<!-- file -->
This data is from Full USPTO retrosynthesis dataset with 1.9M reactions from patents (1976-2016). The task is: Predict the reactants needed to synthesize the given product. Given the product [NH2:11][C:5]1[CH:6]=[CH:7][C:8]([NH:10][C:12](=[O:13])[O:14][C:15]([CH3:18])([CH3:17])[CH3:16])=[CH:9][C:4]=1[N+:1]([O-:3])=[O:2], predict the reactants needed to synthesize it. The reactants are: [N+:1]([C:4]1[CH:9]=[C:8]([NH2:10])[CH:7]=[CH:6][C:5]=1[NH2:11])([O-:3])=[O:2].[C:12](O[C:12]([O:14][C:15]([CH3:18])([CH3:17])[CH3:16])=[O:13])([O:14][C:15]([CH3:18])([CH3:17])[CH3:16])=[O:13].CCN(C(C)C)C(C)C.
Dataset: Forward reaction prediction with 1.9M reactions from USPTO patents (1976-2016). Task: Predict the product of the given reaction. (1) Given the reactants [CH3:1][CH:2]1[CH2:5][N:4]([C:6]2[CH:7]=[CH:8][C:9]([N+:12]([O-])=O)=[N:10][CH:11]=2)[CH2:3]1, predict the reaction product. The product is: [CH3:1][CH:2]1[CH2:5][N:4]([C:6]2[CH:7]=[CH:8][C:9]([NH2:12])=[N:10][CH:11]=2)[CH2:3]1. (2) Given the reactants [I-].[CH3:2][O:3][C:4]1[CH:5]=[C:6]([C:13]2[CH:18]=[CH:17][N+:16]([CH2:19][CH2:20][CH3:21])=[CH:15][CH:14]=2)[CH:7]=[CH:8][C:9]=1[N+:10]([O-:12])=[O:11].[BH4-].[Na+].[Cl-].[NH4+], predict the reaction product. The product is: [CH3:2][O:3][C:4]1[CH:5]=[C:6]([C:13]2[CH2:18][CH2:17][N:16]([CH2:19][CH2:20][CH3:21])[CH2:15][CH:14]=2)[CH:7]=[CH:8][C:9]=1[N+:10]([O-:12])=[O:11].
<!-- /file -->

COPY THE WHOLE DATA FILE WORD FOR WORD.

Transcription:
This data is from Full USPTO retrosynthesis dataset with 1.9M reactions from patents (1976-2016). The task is: Predict the reactants needed to synthesize the given product. Given the product [NH2:11][C:5]1[CH:6]=[CH:7][C:8]([NH:10][C:12](=[O:13])[O:14][C:15]([CH3:18])([CH3:17])[CH3:16])=[CH:9][C:4]=1[N+:1]([O-:3])=[O:2], predict the reactants needed to synthesize it. The reactants are: [N+:1]([C:4]1[CH:9]=[C:8]([NH2:10])[CH:7]=[CH:6][C:5]=1[NH2:11])([O-:3])=[O:2].[C:12](O[C:12]([O:14][C:15]([CH3:18])([CH3:17])[CH3:16])=[O:13])([O:14][C:15]([CH3:18])([CH3:17])[CH3:16])=[O:13].CCN(C(C)C)C(C)C.
Dataset: Forward reaction prediction with 1.9M reactions from USPTO patents (1976-2016). Task: Predict the product of the given reaction. (1) Given the reactants [CH3:1][CH:2]1[CH2:5][N:4]([C:6]2[CH:7]=[CH:8][C:9]([N+:12]([O-])=O)=[N:10][CH:11]=2)[CH2:3]1, predict the reaction product. The product is: [CH3:1][CH:2]1[CH2:5][N:4]([C:6]2[CH:7]=[CH:8][C:9]([NH2:12])=[N:10][CH:11]=2)[CH2:3]1. (2) Given the reactants [I-].[CH3:2][O:3][C:4]1[CH:5]=[C:6]([C:13]2[CH:18]=[CH:17][N+:16]([CH2:19][CH2:20][CH3:21])=[CH:15][CH:14]=2)[CH:7]=[CH:8][C:9]=1[N+:10]([O-:12])=[O:11].[BH4-].[Na+].[Cl-].[NH4+], predict the reaction product. The product is: [CH3:2][O:3][C:4]1[CH:5]=[C:6]([C:13]2[CH2:18][CH2:17][N:16]([CH2:19][CH2:20][CH3:21])[CH2:15][CH:14]=2)[CH:7]=[CH:8][C:9]=1[N+:10]([O-:12])=[O:11].